Those days were as close to her being happy as when her mother had been alive, but it all came crashing down when the Spaniard’s past caught up with him. They had been staying in a small city in Holland, in a cottage at the edge of a forest, casing the mansion of wealthy farm owners. She had gone grocery shopping as Mercader smoked his pipe, sitting on his chair facing the window -his favorite position-, “I miss the Sun from Spain, so I try to get it as much as I can from wherever I am.”, he told her when she asked about this habit of his. When she arrived outside of the cottage she knew something was wrong when she found the door had been forced in. “Jose?”, she called out trembling after picking up a knife they bought for cutting things. She found him where she had left him. His pipe had long gone out as it hung from his lifeless mouth.

Five bullet holes were spread across the chair. She never found out who killed him, but the message was clear – this was payback. She left Holland on that same night after burying Mercader, she did not marked the place where she dug the hole. “When I die, pajarita, don’t bury me in a marked grave. I don’t want my enemies to piss over it.”, he would always joke. She was 24 years old, Mercader had been 56.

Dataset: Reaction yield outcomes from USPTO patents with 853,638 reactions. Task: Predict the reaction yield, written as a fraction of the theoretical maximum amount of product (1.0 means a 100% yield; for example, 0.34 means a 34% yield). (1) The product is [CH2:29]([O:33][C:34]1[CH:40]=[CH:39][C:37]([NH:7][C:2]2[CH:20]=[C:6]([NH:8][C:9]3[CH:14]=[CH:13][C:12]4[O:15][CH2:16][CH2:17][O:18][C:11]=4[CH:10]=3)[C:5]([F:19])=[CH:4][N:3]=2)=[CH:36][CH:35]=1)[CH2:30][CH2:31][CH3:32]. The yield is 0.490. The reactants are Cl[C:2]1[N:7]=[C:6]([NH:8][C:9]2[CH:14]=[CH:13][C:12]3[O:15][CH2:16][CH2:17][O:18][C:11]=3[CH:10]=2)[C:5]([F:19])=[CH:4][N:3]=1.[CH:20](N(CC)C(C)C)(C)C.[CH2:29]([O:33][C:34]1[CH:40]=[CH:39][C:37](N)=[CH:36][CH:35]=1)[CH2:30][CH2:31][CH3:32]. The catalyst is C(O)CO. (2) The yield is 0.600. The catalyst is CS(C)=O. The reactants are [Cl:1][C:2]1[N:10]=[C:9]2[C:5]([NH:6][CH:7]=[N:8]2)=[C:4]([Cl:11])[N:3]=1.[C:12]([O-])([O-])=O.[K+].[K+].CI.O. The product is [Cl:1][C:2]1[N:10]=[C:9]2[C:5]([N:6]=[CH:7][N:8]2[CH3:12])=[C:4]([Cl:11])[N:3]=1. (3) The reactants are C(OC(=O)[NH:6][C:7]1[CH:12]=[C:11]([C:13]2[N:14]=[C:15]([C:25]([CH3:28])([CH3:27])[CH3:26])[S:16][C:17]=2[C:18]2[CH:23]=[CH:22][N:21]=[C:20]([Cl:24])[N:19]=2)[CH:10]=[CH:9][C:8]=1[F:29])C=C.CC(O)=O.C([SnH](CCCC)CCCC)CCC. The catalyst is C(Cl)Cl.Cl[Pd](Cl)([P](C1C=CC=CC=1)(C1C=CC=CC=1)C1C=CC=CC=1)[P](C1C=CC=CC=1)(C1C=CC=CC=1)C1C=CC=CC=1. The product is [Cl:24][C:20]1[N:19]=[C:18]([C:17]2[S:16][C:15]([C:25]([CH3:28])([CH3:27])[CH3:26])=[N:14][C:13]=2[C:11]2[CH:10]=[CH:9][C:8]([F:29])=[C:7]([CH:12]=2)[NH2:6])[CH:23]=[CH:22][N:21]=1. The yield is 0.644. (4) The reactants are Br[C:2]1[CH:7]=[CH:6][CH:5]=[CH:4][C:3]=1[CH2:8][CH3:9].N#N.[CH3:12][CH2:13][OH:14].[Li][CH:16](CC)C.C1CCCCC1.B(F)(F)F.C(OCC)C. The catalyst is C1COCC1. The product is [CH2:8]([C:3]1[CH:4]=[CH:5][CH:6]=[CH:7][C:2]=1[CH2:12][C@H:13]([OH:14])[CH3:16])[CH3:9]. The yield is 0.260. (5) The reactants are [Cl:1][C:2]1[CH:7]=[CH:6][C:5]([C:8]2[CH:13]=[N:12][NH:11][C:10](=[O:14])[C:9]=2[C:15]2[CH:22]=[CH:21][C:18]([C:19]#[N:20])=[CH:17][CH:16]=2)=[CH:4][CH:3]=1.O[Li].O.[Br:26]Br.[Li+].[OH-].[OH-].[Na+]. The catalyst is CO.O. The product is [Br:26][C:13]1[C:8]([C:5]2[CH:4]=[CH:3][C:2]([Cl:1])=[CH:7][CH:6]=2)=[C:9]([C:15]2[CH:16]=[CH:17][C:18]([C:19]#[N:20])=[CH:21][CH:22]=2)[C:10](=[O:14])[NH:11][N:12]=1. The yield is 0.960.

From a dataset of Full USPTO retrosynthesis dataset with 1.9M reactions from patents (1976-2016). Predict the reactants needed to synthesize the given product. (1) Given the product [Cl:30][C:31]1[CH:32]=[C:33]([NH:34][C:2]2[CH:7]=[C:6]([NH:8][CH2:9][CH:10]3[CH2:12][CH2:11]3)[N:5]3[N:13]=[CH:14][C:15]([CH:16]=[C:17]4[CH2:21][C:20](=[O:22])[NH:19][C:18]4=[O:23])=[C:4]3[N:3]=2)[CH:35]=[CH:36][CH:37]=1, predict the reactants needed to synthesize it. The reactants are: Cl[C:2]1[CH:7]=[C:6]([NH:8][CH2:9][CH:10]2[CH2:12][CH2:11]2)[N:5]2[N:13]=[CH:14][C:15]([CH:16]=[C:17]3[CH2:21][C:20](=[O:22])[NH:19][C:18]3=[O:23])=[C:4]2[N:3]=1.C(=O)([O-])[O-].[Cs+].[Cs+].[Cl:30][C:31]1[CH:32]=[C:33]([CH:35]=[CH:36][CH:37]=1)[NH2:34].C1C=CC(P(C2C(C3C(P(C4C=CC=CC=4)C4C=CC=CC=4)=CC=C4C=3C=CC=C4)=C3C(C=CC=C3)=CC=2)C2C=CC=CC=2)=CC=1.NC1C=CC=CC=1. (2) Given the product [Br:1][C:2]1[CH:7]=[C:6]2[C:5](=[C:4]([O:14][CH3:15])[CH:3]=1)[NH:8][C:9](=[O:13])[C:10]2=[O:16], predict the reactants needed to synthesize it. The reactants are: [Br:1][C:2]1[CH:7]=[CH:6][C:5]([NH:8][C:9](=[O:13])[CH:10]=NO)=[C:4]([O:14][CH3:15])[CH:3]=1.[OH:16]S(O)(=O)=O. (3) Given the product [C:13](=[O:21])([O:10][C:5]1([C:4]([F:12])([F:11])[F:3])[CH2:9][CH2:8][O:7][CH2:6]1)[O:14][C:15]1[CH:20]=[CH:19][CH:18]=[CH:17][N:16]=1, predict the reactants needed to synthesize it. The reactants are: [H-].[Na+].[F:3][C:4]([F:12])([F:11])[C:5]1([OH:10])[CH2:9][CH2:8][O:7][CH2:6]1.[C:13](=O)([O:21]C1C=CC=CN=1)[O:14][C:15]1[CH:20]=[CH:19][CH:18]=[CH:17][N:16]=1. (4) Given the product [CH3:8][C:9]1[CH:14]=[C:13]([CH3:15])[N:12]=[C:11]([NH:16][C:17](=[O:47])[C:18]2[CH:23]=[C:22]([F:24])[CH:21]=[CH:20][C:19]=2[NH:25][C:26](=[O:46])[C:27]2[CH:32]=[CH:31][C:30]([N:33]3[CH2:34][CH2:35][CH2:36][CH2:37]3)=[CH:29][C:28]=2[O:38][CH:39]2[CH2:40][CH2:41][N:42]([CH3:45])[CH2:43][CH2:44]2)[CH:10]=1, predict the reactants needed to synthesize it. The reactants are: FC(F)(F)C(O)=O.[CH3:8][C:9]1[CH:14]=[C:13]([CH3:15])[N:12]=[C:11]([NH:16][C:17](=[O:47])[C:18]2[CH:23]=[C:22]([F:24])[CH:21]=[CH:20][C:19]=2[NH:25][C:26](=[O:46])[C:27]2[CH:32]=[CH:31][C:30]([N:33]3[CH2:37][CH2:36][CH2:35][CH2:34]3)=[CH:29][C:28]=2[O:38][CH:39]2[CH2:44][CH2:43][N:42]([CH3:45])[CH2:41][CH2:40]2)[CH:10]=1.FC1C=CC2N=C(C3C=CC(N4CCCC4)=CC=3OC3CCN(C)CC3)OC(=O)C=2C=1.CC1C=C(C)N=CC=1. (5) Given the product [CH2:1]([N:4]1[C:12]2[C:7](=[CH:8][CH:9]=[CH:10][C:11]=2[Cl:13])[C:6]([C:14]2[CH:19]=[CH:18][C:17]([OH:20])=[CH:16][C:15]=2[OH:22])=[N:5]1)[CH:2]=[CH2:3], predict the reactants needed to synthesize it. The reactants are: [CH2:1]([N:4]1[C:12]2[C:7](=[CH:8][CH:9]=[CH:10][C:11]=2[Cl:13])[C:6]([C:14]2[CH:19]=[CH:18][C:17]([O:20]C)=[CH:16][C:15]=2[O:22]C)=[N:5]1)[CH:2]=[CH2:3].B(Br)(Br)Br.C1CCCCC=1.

Alejandra settled in Granada a year later. Though it was not Mercader’s home city, she enjoyed its cultural and laid back atmosphere -she had never been a fan of capital cities, all were full of rude people and found the hectic pace too chaotic for her taste. She still pulled heists, though with less frequency -both had made enough money to live in comfort and leisure for many, many years-, and instead dedicated most of her time giving children private violin and cello lessons as well as composing music. Of course, she still held both the violin and cello from her time with the Spaniard, and no one but her could touch them.

She now stared at the Stradivarius cello, “My last.”, she whispered, pulling it out of the case and set it gently on the ground. Giving it an appraising look, she smiled, “Mercader.” A fitting name. She picked the bow stick inside the case and placed it over the strings. Slowly, she began to play a Tchaikovsky piece.

Her family was now complete.